One thing I have heard from some people is that they think the photographer should give up the copyright to the photos of them. Well I am here to tell you that a professional photographer will never give up the copyright to any image. If a photographer gives up the copyright to an image that is an image the photographer doesn’t care about because it is now an image they can no longer use for any purpose. If you give up the copyright to a photo you cannot post that photo anywhere, not on your website, not on your blob, and certainly not on any self-promoting materials. The article I talked about earlier says; “You should own copyright to all your photos, unless stated otherwise in the contract. That means that you should be making money from them in the future, not just for the day you took them. You are a creative professional, and the results of your work are intended for longer use by other companies.” Now the key points here are that who owns the copyright will be stated in the contract, if you are hired by a company the copyright will be spelled out in the contract. Giving up the copyright to your images is business suicide. Simply out a professional photographer will never give up the copyright to their images.

Final Ranting’s:

I have had someone ask me what I would charge to do a portrait session; when I told them they were shocked and informed me that their friend only charged half and gave them all the photos they took as well as the copyrights to the images. Yes everyone knows a friend or a friend of friend who will do the photography job a lot cheaper than a professional photographer will. What I would to those clients is go for it. Go to your cousin that is only going to charge you $40 to do your portraits, the old saying is that “you get what you pay for.” A $30 portrait is not fine art; it will not be done by a professional photographer. This may sound hard and calloused but in the end it is the truth. If you want professional services your are going to pay professional prices and if the photographer wants to charge professional prices then they had better be able to back up those prices with education and with some talent.

Remember; when you hire a professional photographer you are not just getting someone with an expensive camera. You are getting someone who has taken the time to educate themselves in about their craft and who knows how to make you look awesome. A professional photographer will give you custom crafted images that you’ll be proud to display; they will produce fine art and not snapshots. A professional photographer will act like a professional, for more on professional behavior see my blog post on professionalism.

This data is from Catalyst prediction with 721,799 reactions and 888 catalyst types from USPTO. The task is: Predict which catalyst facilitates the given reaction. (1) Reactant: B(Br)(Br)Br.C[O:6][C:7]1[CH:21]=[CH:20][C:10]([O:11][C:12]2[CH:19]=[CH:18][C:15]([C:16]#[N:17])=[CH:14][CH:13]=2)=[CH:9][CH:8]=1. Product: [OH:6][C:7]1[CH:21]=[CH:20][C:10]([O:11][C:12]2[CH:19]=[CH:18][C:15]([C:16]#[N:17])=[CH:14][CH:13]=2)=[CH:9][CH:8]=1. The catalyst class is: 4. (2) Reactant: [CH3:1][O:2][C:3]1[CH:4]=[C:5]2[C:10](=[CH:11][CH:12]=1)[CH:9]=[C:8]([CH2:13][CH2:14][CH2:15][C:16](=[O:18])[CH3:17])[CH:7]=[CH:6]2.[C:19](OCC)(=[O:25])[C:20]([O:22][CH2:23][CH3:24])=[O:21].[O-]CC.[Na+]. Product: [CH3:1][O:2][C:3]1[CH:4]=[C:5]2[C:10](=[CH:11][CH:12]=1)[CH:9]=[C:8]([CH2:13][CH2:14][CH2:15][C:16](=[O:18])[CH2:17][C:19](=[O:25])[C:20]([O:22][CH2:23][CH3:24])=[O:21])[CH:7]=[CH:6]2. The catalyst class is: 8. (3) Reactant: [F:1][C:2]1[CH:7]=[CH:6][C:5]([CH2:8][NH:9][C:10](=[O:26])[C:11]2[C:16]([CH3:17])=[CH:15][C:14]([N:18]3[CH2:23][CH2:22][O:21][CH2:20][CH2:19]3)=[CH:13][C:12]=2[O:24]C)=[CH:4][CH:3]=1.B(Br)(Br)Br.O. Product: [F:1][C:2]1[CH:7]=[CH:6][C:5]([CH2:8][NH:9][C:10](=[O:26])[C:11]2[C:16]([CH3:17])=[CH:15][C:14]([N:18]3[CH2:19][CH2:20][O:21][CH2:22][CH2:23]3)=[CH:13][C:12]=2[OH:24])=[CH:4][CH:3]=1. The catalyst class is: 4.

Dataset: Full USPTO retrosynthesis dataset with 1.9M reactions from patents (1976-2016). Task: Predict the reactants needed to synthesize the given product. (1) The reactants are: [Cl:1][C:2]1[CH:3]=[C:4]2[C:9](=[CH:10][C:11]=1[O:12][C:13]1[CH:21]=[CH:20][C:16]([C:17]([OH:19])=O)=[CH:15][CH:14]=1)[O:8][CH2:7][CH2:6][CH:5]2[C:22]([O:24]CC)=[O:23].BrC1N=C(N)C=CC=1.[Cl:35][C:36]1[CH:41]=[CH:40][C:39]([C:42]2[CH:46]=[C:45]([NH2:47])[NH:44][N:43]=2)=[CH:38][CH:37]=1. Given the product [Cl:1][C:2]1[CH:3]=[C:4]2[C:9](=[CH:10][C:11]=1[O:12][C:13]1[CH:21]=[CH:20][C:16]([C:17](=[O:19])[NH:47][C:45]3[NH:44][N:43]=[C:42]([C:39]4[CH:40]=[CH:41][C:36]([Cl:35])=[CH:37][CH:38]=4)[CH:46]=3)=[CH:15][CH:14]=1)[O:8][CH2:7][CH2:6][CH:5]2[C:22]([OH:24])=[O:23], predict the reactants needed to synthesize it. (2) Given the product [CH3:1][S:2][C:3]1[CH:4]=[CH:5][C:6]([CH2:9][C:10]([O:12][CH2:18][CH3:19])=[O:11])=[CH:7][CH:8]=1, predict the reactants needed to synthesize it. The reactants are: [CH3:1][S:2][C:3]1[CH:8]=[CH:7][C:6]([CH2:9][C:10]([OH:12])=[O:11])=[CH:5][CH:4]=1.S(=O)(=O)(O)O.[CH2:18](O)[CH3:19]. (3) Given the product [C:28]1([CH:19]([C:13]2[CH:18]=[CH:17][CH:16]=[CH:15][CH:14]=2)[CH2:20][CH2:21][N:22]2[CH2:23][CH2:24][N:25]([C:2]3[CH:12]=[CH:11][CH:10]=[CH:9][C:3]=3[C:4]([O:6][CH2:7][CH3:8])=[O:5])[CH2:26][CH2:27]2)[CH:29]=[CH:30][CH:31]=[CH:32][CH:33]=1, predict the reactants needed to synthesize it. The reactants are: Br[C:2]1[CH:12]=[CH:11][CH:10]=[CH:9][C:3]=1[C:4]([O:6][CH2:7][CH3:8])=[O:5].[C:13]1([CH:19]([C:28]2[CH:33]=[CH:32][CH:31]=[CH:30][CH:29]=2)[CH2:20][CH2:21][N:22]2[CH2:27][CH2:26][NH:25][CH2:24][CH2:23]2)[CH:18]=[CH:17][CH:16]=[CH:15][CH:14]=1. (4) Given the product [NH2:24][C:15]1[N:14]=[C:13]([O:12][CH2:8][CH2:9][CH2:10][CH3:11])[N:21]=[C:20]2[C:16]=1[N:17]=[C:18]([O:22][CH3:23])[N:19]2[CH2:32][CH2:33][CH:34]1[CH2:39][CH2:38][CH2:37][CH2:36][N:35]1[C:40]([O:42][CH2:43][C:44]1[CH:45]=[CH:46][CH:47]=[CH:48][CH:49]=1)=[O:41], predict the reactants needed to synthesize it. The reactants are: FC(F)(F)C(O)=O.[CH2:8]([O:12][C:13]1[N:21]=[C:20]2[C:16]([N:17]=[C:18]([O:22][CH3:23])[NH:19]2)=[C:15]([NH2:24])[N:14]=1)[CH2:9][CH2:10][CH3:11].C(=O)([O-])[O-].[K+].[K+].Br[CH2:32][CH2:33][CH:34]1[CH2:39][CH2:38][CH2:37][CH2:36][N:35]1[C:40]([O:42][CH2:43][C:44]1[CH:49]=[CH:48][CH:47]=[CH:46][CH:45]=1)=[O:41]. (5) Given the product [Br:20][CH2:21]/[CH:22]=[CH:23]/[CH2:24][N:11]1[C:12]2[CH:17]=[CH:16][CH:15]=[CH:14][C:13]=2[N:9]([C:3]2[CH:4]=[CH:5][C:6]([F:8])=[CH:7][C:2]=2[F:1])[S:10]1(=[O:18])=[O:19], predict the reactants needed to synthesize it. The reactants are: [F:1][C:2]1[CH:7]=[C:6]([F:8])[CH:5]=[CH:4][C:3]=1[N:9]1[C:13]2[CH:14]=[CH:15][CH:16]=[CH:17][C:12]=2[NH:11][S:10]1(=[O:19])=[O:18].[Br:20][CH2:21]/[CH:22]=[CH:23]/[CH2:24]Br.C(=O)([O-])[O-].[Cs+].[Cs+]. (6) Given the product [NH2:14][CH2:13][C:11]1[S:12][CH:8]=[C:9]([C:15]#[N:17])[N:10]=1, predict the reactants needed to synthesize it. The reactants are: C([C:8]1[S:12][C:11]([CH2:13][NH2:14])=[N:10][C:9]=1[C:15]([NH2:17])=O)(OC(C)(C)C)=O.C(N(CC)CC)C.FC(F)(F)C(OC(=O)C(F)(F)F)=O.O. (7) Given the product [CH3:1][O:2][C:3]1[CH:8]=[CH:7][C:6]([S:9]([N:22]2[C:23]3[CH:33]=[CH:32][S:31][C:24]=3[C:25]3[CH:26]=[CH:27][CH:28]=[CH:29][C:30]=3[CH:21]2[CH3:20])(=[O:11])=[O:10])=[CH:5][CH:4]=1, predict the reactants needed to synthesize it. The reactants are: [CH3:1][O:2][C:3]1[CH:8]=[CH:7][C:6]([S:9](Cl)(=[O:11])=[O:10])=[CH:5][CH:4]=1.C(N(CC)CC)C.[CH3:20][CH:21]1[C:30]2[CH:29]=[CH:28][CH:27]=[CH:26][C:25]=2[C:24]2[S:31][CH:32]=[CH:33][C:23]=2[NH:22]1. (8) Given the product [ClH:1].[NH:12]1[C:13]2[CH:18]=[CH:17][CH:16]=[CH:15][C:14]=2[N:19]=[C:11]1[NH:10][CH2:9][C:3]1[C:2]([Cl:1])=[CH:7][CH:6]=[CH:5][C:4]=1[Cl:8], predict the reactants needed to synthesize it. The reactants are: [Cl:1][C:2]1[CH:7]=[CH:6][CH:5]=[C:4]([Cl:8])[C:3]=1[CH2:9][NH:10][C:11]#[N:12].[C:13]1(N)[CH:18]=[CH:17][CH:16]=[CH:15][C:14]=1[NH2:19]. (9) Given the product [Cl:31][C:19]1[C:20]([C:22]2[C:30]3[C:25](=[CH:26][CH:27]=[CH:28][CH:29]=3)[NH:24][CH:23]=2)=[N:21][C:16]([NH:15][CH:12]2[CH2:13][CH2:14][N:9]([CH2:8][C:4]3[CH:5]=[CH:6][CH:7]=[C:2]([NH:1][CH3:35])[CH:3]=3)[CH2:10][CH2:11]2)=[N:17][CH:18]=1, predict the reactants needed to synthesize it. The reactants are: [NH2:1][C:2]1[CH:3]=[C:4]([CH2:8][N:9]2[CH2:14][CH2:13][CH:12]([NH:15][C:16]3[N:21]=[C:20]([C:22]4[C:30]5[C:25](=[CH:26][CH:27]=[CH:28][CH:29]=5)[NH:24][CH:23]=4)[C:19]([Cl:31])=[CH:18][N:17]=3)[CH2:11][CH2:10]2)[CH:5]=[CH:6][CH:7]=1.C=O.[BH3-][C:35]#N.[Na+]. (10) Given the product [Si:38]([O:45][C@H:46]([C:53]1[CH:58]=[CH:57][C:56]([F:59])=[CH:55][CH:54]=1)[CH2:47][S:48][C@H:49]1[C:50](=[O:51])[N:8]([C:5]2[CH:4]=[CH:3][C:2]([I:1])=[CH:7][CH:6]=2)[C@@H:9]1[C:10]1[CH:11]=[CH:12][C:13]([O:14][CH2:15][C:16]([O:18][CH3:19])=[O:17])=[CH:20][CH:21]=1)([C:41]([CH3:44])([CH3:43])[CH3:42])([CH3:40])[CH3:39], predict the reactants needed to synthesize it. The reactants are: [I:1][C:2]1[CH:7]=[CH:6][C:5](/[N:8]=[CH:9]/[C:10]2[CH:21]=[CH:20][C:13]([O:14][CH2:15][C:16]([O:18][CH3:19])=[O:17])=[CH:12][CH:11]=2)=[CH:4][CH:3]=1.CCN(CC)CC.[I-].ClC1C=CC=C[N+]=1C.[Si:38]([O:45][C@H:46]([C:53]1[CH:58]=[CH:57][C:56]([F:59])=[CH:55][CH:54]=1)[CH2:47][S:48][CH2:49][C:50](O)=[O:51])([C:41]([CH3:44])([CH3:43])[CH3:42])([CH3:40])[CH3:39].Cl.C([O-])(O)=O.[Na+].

How important is a website?

In today’s digital world technology is an integral part of our daily lives. People can access the internet from almost anywhere, so how important is it to have a high quality website? For most businesses, especially a photographer, their website is their store front, it is their catalog, and the website is your display racks. So how important is it to have a high quality website; very important.

Let me give you some background on me, I am a photographer and a web developer. I am the person who writes all the code that makes the website look and work the way it does. Simply put is if you want a high quality photograph you need a professional photographer and if you want a high quality website you need a professional web developer; and yes they both are going to cost. I hear all of you out there; but there are a lot of tools where I can build a free website. Yes there are places where you can build a free site but these web sites are simple and don’t have a lot of features that a web developer can build.

For an example let me give you a rundown of my new web site,  On the first page is a slide show that gets a new set of random images each time the page is updated. Throughout the site the images are randomized, you don’t want potential customers getting bored looking at the same images all the time. This site is a complete custom build; it is built with HTML, CSS, ASP.Net, JavaScript, C#, and XML. Today’s websites require different programming languages working together. Just like a photographer need to work with a model and other people to get the shot they are looking for, a web developer needs to work with several programming languages.

I won’t go into a lot of details on the coding and the file structure behind the scenes, let’s just say that there is a lot of design work that needs to take place. Currently there are around 175 man hours that have gone into building my website.  What do you get when you work with a professional web developer; you get someone who knows the mechanics of a website, you get someone who can fix things when they are broken, and you get someone who can build the features that you can’t get from a free website such integrating your site to work with other sites.

For me a professional website looks clean, is easy to navigate, and is easy to read. I have seen some photography websites that are so hard to read because the text is a light color on top of a light color. I understand that not everyone can hire a professional to build them a custom website, one thing I suggest is to look at the websites of other professional photographer and find the features you like and them try and copy them on your website. A professional website takes a lot of work, but this site represents you, your photography, and your business so is to worth putting in the time and effort into making it the best website you can? Yes it is worth every hour you spend on making your website the best. One thing to remember is that just like your photography your website need to always be evolving, if your website is not growing and changing the viewer will be bored and move on, give the viewer a reason to stay and look. I have a master plan for my website which means my site will always be a work in progress.